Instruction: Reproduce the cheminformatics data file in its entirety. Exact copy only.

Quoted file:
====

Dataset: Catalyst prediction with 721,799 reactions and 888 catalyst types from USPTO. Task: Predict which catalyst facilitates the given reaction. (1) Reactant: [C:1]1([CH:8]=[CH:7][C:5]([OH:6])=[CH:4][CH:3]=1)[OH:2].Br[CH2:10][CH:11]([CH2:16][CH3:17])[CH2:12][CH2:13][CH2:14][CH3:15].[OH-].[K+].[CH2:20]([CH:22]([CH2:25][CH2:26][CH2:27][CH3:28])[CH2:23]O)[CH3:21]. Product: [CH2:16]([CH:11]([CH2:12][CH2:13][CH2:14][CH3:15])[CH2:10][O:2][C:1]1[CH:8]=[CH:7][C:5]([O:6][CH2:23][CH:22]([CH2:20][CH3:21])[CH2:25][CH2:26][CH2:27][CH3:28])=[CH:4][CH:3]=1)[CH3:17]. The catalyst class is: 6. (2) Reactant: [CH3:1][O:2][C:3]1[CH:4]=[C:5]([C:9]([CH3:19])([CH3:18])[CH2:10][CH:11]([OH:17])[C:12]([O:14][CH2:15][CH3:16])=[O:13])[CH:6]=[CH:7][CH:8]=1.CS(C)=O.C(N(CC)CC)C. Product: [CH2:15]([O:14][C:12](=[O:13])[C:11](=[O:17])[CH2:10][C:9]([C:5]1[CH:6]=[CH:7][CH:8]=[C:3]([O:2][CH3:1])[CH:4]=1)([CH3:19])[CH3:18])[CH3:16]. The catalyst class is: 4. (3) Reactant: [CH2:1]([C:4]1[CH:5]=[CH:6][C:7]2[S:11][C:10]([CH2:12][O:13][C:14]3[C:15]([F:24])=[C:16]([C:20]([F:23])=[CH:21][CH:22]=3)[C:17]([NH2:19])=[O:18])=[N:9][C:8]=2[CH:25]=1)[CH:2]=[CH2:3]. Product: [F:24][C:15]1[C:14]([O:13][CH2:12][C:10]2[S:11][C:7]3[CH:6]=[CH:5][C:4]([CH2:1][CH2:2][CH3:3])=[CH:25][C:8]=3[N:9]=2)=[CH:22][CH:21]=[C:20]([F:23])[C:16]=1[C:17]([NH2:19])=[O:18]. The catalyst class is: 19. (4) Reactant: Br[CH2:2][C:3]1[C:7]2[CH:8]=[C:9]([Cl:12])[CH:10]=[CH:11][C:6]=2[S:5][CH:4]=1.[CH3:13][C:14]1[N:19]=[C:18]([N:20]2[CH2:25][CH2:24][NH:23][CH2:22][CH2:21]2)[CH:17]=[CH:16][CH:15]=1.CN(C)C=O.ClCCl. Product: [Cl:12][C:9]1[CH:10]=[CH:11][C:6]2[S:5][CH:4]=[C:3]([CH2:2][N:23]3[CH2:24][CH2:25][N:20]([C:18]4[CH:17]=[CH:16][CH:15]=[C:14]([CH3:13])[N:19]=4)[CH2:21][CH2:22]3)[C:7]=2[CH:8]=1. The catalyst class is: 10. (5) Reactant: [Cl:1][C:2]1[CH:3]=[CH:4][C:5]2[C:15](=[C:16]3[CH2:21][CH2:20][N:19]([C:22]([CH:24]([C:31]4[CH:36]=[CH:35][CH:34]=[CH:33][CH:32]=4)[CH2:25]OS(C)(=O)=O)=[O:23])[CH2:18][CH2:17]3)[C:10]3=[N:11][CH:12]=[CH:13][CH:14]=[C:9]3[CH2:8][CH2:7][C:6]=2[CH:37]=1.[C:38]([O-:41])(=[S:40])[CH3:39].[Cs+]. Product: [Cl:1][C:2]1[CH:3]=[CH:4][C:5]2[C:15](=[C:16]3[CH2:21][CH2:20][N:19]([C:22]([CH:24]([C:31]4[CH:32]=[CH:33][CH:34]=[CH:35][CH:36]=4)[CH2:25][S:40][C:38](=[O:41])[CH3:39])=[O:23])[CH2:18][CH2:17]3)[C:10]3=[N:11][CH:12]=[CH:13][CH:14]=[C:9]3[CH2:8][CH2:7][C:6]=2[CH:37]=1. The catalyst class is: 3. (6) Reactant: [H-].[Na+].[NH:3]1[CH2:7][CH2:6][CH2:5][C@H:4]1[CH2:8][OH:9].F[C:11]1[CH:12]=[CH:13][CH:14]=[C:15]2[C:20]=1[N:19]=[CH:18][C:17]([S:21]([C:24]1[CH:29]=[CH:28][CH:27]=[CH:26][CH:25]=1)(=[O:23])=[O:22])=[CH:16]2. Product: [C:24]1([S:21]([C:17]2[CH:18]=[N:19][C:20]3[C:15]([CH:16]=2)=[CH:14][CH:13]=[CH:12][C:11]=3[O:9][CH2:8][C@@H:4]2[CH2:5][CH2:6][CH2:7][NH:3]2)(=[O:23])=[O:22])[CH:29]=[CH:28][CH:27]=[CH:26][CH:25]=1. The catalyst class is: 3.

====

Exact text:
Dataset: Catalyst prediction with 721,799 reactions and 888 catalyst types from USPTO. Task: Predict which catalyst facilitates the given reaction. (1) Reactant: [C:1]1([CH:8]=[CH:7][C:5]([OH:6])=[CH:4][CH:3]=1)[OH:2].Br[CH2:10][CH:11]([CH2:16][CH3:17])[CH2:12][CH2:13][CH2:14][CH3:15].[OH-].[K+].[CH2:20]([CH:22]([CH2:25][CH2:26][CH2:27][CH3:28])[CH2:23]O)[CH3:21]. Product: [CH2:16]([CH:11]([CH2:12][CH2:13][CH2:14][CH3:15])[CH2:10][O:2][C:1]1[CH:8]=[CH:7][C:5]([O:6][CH2:23][CH:22]([CH2:20][CH3:21])[CH2:25][CH2:26][CH2:27][CH3:28])=[CH:4][CH:3]=1)[CH3:17]. The catalyst class is: 6. (2) Reactant: [CH3:1][O:2][C:3]1[CH:4]=[C:5]([C:9]([CH3:19])([CH3:18])[CH2:10][CH:11]([OH:17])[C:12]([O:14][CH2:15][CH3:16])=[O:13])[CH:6]=[CH:7][CH:8]=1.CS(C)=O.C(N(CC)CC)C. Product: [CH2:15]([O:14][C:12](=[O:13])[C:11](=[O:17])[CH2:10][C:9]([C:5]1[CH:6]=[CH:7][CH:8]=[C:3]([O:2][CH3:1])[CH:4]=1)([CH3:19])[CH3:18])[CH3:16]. The catalyst class is: 4. (3) Reactant: [CH2:1]([C:4]1[CH:5]=[CH:6][C:7]2[S:11][C:10]([CH2:12][O:13][C:14]3[C:15]([F:24])=[C:16]([C:20]([F:23])=[CH:21][CH:22]=3)[C:17]([NH2:19])=[O:18])=[N:9][C:8]=2[CH:25]=1)[CH:2]=[CH2:3]. Product: [F:24][C:15]1[C:14]([O:13][CH2:12][C:10]2[S:11][C:7]3[CH:6]=[CH:5][C:4]([CH2:1][CH2:2][CH3:3])=[CH:25][C:8]=3[N:9]=2)=[CH:22][CH:21]=[C:20]([F:23])[C:16]=1[C:17]([NH2:19])=[O:18]. The catalyst class is: 19. (4) Reactant: Br[CH2:2][C:3]1[C:7]2[CH:8]=[C:9]([Cl:12])[CH:10]=[CH:11][C:6]=2[S:5][CH:4]=1.[CH3:13][C:14]1[N:19]=[C:18]([N:20]2[CH2:25][CH2:24][NH:23][CH2:22][CH2:21]2)[CH:17]=[CH:16][CH:15]=1.CN(C)C=O.ClCCl. Product: [Cl:12][C:9]1[CH:10]=[CH:11][C:6]2[S:5][CH:4]=[C:3]([CH2:2][N:23]3[CH2:24][CH2:25][N:20]([C:18]4[CH:17]=[CH:16][CH:15]=[C:14]([CH3:13])[N:19]=4)[CH2:21][CH2:22]3)[C:7]=2[CH:8]=1. The catalyst class is: 10. (5) Reactant: [Cl:1][C:2]1[CH:3]=[CH:4][C:5]2[C:15](=[C:16]3[CH2:21][CH2:20][N:19]([C:22]([CH:24]([C:31]4[CH:36]=[CH:35][CH:34]=[CH:33][CH:32]=4)[CH2:25]OS(C)(=O)=O)=[O:23])[CH2:18][CH2:17]3)[C:10]3=[N:11][CH:12]=[CH:13][CH:14]=[C:9]3[CH2:8][CH2:7][C:6]=2[CH:37]=1.[C:38]([O-:41])(=[S:40])[CH3:39].[Cs+]. Product: [Cl:1][C:2]1[CH:3]=[CH:4][C:5]2[C:15](=[C:16]3[CH2:21][CH2:20][N:19]([C:22]([CH:24]([C:31]4[CH:32]=[CH:33][CH:34]=[CH:35][CH:36]=4)[CH2:25][S:40][C:38](=[O:41])[CH3:39])=[O:23])[CH2:18][CH2:17]3)[C:10]3=[N:11][CH:12]=[CH:13][CH:14]=[C:9]3[CH2:8][CH2:7][C:6]=2[CH:37]=1. The catalyst class is: 3. (6) Reactant: [H-].[Na+].[NH:3]1[CH2:7][CH2:6][CH2:5][C@H:4]1[CH2:8][OH:9].F[C:11]1[CH:12]=[CH:13][CH:14]=[C:15]2[C:20]=1[N:19]=[CH:18][C:17]([S:21]([C:24]1[CH:29]=[CH:28][CH:27]=[CH:26][CH:25]=1)(=[O:23])=[O:22])=[CH:16]2. Product: [C:24]1([S:21]([C:17]2[CH:18]=[N:19][C:20]3[C:15]([CH:16]=2)=[CH:14][CH:13]=[CH:12][C:11]=3[O:9][CH2:8][C@@H:4]2[CH2:5][CH2:6][CH2:7][NH:3]2)(=[O:23])=[O:22])[CH:29]=[CH:28][CH:27]=[CH:26][CH:25]=1. The catalyst class is: 3.